Most people call them lawyer tabs. Its due to the fact that there are moreons out there that forgot to make sure their front wheel was tight, the wheel fell off, and then they sued the fork/bike companies for the public's general stupidity.
 

·
Registered
Joined
·
1,236 Posts
frdfandc said:
That is not a groove created by the QR. That is a groove created by the lawyers that made the fork companies manufacture them into the drop outs.

Most people call them lawyer tabs. Its due to the fact that there are moreons out there that forgot to make sure their front wheel was tight, the wheel fell off, and then they sued the fork/bike companies for the public's general stupidity.
he's right
 

·
Registered
Joined
·
10,039 Posts
frdfandc said:
That is not a groove created by the QR. That is a groove created by the lawyers that made the fork companies manufacture them into the drop outs.

Most people call them lawyer tabs. Its due to the fact that there are moreons out there that forgot to make sure their front wheel was tight, the wheel fell off, and then they sued the fork/bike companies for the public's general stupidity.
It does look like there is a narrow groove worn in the dropout though. Just inside the lawyer lip on the bottom side of the opening it looks like there is a groove worn in around the inside circumference of the lip, the silver color gives the worn area away. Magnesium is a pretty soft metal and dropouts can certainly get messed up
 

·
Registered
Joined
·
1,236 Posts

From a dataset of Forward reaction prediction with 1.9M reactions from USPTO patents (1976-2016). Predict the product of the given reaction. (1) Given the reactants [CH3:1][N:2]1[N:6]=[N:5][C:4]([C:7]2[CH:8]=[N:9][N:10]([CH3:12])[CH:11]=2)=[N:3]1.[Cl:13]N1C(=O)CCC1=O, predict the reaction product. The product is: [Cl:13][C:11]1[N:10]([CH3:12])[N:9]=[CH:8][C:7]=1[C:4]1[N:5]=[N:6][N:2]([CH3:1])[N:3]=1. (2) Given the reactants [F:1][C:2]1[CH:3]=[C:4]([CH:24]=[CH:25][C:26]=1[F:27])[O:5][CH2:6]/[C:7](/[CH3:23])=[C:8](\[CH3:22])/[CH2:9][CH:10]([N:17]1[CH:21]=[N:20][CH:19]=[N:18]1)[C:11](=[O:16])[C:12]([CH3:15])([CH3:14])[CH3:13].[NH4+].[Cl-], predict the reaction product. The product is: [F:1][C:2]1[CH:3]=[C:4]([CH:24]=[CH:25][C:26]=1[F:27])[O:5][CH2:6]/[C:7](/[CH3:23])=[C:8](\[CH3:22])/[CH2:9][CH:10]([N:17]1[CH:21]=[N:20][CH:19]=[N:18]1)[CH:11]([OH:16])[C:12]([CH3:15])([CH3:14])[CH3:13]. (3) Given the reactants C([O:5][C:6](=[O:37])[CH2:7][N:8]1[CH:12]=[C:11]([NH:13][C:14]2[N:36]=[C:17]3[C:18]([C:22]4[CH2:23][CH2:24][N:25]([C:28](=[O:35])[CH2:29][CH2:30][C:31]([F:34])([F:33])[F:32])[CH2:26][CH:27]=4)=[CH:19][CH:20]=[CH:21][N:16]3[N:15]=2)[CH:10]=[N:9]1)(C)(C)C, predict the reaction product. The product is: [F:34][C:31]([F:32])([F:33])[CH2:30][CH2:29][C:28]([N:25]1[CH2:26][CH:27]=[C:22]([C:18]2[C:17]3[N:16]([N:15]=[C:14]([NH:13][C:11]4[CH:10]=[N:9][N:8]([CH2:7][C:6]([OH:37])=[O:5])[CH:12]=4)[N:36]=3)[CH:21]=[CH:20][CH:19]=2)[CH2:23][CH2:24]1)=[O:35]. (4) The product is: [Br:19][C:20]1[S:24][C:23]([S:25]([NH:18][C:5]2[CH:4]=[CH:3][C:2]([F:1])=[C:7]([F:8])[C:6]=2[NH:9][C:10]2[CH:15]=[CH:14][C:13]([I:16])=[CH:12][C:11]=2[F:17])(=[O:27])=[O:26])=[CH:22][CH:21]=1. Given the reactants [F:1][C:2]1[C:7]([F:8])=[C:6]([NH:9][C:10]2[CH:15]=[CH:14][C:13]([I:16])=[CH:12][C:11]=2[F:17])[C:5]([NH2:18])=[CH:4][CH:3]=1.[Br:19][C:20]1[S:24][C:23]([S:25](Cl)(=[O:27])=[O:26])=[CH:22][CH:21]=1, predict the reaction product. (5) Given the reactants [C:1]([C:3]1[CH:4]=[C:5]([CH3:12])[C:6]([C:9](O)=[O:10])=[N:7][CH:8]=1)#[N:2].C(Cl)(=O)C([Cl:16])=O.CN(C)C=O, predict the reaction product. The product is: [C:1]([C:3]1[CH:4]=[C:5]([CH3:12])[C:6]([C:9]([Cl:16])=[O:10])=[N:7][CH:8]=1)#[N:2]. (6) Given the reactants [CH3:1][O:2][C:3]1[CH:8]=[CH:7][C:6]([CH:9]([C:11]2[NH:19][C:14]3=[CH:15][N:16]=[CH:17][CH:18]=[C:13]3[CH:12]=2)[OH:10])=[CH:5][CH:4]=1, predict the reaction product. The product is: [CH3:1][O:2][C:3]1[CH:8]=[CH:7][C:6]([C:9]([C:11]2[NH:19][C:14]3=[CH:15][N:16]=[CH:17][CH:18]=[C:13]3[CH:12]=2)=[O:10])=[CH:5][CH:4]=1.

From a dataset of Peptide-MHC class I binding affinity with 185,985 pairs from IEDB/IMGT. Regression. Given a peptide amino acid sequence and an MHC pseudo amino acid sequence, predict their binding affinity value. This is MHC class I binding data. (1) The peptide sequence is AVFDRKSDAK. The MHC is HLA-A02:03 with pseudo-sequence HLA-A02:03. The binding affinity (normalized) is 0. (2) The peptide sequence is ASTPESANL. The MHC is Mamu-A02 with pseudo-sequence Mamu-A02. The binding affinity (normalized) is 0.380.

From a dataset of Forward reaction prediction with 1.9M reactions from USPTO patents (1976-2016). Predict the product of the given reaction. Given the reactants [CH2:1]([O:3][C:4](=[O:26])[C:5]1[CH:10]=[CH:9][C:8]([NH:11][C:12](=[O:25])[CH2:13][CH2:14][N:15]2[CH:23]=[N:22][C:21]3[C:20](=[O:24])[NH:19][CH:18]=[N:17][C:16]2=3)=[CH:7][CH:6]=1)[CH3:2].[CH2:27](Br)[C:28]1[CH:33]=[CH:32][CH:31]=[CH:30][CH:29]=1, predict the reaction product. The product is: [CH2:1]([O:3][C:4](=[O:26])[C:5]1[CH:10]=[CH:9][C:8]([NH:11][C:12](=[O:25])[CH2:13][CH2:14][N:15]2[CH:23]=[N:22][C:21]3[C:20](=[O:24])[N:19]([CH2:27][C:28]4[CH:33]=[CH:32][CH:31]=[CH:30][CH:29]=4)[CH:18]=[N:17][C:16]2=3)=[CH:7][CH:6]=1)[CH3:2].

boomn said:
It does look like there is a narrow groove worn in the dropout though. Just inside the lawyer lip on the bottom side of the opening it looks like there is a groove worn in around the inside circumference of the lip, the silver color gives the worn area away. Magnesium is a pretty soft metal and dropouts can certainly get messed up
true, but that ammount isn't gonna do anything... how does material missing from that side of the dropout screw with the wheel alignment anyway? :skep:
 

·
Registered
Joined
·
10,039 Posts
AlexJK said:
true, but that ammount isn't gonna do anything... how does material missing from that side of the dropout screw with the wheel alignment anyway? :skep:
because that is what the skewer nut is bracing against.

I'm not talking about the surface of the lawyer lip that nothing touches, I'm talking about the inside area where skewer contacts the dropout and trying to confirm whether the OP is talking about the same thing
 

Attachments

1 - 20 of 34 Posts
This is an older thread, you may not receive a response, and could be reviving an old thread. Please consider creating a new thread.
Top